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Perception and Measurement of Headphone Sound Quality: Do listeners ag
solive
post Jan 8 2014, 06:13
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The science behind the perception and measurement of headphone sound quality is not well understood. There are very few published studies based on controlled headphone listening tests, and the current diffuse-field and free-field standards for calibrating headphones that are perceived as too bright and/or thin in the bass. Today there is little consensus among headphone manufacturers on how a headphone should sound and measure. This is in stark contrast to other audio components and loudspeakers where most manufacturers at least agree the frequency response should be flat.

In the past 18 months, we've been conducting controlled listening experiments on headphones to understand if listeners agree on what makes a headphone sound good,and how to best measure headphones so that a perceptually meaningful measurement and design specification can be developed. Most recently, we've been testing different headphones and target responses using both trained and untrained listeners from different age groups and different cultures. In this way, we can study whether age, culture or listening experience influences preference in headphone sound quality.

A summary of this research can found in a presentation I recently gave at the ALMA 2014 Winter Symposium. I've provided a summary and PDF of the presentation here:.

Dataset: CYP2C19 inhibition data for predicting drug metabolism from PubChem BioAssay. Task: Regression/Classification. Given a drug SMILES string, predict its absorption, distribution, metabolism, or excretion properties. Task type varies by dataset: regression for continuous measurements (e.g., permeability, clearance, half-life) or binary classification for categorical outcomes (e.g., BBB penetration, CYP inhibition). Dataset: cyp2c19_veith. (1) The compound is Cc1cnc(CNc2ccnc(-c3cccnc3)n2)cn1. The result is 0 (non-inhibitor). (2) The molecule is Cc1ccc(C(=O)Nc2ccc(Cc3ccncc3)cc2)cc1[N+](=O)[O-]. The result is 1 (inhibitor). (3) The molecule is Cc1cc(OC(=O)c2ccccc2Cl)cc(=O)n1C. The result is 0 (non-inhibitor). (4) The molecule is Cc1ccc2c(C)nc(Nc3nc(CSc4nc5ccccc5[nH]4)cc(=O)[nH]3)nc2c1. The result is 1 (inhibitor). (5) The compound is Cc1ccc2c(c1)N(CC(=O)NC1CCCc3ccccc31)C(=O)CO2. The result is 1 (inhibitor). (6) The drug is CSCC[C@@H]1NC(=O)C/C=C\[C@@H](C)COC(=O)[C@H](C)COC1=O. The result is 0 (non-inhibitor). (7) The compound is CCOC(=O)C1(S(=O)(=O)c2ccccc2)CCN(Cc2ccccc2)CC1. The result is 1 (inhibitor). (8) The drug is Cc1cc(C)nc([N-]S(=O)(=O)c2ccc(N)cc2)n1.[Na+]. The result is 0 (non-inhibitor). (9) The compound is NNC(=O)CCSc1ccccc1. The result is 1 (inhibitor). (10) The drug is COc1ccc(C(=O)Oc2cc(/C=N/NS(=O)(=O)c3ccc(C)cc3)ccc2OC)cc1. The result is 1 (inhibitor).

I'd be interested in hearing your feedback on this research. Thanks!

Cheers
Sean Olive

This post has been edited by solive: Jan 8 2014, 06:14


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Sean Olive
[url="http://seanolive.com"]Audio Musings[/url]
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dhromed
post Jan 8 2014, 10:59
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I'm getting a weird deja-vu. Haven't I seen this post and/or research before, here on HA, from you? Perhaps a previous version or variation of this research?
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solive
post Jan 8 2014, 15:39
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QUOTE (dhromed @ Jan 8 2014, 01:59) *
I'm getting a weird deja-vu. Haven't I seen this post and/or research before, here on HA, from you? Perhaps a previous version or variation of this research?